The most important thing I look for in movies is a personality, or some evidence that a human being made it. It's all the better if it's a recognizable personality, with some kind of visual or tonal mood that carries over from film to film; in that way, it's like re-visiting with an old friend. If that's not available, I'd at least like a good idea in a movie. If it looks stamped out of a machine, or molded out of someone else's recycled ideas, then it's not as interesting to me. Failing all this, what I appreciate in a movie is good fun, and that usually relegates the movie in question to "B" status. Hardly anything that's "important" is also "fun." These films are usually associated with bodily responses (suspense, titillation, laughter, etc.), rather than intellectual responses, and so it's automatically assumed that they're not "smart" or "good." (Iron Man 2 is a case in point.)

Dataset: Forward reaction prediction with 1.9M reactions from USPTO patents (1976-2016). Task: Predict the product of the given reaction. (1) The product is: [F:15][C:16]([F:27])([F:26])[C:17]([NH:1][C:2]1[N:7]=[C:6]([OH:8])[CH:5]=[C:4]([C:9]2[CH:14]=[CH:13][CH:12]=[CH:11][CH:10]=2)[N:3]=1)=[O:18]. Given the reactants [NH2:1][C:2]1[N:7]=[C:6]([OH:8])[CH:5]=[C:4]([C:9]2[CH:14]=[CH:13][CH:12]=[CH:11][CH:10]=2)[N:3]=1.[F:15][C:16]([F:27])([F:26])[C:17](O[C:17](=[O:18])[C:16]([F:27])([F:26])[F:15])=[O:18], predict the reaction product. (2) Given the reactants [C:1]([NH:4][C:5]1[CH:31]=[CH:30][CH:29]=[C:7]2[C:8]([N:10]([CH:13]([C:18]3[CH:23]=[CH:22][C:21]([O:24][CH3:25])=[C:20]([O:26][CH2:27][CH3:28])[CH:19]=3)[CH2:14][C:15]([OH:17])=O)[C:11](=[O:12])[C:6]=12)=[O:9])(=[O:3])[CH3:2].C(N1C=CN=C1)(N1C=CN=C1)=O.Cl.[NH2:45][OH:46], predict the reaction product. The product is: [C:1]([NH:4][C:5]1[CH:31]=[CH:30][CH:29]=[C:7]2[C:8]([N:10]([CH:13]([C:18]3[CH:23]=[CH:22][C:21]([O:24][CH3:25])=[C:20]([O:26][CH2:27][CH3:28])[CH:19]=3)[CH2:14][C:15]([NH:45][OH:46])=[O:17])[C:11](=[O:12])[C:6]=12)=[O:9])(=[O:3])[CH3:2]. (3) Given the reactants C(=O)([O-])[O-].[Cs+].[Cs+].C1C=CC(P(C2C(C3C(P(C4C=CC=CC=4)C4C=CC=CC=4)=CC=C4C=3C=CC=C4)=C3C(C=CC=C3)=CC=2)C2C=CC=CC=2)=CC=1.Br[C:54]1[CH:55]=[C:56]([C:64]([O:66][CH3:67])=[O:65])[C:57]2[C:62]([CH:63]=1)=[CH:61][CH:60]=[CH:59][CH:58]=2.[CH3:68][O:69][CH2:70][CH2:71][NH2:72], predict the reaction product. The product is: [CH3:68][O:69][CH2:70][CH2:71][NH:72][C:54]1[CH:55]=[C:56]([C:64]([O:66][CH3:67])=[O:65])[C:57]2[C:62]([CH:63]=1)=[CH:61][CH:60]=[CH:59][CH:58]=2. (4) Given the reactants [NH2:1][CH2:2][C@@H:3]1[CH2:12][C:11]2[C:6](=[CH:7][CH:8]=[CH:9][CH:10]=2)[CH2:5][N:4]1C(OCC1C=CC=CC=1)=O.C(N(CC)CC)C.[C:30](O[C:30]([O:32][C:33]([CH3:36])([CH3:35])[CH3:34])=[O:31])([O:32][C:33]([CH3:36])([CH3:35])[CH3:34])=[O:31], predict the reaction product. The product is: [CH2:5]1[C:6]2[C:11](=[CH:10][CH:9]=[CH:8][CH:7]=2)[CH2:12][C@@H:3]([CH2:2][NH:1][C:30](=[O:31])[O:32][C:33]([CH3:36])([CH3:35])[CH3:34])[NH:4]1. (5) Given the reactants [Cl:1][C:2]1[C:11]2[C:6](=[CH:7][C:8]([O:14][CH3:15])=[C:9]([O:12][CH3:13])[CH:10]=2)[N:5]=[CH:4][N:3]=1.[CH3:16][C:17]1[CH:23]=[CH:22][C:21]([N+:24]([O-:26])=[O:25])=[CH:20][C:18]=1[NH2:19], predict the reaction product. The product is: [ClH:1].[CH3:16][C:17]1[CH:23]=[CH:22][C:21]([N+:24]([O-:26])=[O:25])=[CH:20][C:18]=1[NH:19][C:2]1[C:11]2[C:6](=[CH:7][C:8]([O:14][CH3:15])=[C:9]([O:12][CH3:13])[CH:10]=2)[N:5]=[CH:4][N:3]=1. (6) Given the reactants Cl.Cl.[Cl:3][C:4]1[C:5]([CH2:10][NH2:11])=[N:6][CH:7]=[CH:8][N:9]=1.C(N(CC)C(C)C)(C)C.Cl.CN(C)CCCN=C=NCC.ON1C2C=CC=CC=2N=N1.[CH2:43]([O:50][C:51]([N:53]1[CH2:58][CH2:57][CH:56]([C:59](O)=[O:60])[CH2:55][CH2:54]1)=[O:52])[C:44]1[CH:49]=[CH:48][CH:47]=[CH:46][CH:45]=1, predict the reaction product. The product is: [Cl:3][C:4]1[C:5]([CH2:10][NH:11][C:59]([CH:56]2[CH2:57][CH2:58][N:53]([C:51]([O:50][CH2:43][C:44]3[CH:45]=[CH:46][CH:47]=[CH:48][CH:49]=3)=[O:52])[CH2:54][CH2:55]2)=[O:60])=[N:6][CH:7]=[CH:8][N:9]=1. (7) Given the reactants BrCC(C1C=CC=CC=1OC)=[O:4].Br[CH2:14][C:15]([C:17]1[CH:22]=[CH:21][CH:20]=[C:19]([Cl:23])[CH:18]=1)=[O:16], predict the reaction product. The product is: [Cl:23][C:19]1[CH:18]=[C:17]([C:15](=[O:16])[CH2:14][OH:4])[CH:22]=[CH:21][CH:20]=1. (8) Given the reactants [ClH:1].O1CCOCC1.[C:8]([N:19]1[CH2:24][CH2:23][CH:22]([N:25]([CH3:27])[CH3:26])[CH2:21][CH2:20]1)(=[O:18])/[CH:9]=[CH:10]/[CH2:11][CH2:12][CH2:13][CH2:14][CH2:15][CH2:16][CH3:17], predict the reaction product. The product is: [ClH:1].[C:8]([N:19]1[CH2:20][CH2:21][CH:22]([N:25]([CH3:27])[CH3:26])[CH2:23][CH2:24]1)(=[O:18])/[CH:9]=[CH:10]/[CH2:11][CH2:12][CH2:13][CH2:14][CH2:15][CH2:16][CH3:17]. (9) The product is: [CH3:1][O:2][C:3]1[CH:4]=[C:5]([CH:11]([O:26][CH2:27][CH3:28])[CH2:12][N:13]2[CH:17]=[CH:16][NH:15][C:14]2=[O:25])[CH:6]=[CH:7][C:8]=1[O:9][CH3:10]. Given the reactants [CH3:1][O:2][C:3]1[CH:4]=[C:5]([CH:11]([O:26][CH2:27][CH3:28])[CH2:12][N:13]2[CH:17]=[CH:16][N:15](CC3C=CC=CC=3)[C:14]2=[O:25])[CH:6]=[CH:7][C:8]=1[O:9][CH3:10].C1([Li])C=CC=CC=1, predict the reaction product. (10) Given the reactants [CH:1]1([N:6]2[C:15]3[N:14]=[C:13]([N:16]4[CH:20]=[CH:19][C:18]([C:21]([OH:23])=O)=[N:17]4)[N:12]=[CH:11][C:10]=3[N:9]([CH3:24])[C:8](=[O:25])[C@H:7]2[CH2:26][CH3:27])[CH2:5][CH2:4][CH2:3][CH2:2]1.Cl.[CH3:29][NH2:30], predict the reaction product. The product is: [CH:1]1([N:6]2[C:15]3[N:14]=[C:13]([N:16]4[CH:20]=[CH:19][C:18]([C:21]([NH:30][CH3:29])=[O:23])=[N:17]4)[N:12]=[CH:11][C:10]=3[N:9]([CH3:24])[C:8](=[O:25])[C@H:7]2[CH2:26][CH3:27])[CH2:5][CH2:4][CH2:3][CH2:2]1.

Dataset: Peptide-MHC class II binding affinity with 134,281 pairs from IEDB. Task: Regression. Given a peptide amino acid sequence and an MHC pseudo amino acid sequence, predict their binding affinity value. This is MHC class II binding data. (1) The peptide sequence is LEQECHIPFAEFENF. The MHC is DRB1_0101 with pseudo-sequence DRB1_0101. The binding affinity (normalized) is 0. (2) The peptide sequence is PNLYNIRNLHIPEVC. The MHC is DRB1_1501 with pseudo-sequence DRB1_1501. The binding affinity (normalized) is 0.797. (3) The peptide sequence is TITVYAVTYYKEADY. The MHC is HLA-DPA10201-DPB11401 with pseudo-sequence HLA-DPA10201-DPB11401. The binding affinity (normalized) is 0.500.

Fortunately, there are several pretty good "B" movies out right now. Atom Egoyan's Chloe (53 screens) is a fun example of a "sex" film. They used to be called "nudies" (often set in nudist camps) until Russ Meyer took over the genre in the 1960s, and made the films oversized and outrageous. In later years, after the rise of HIV and AIDS in the 1980s, eroticism was often combined with suspense, as if anyone who enjoyed sex was automatically either a killer or a target. Such is the case with Chloe; unfortunately, Egoyan's fans expected something a bit more intellectual than this, but I like the movie's combination of brainy and ridiculous, not to mention that Egoyan usually doesn't shy away from anything steamy (see Exotica and Where the Truth Lies).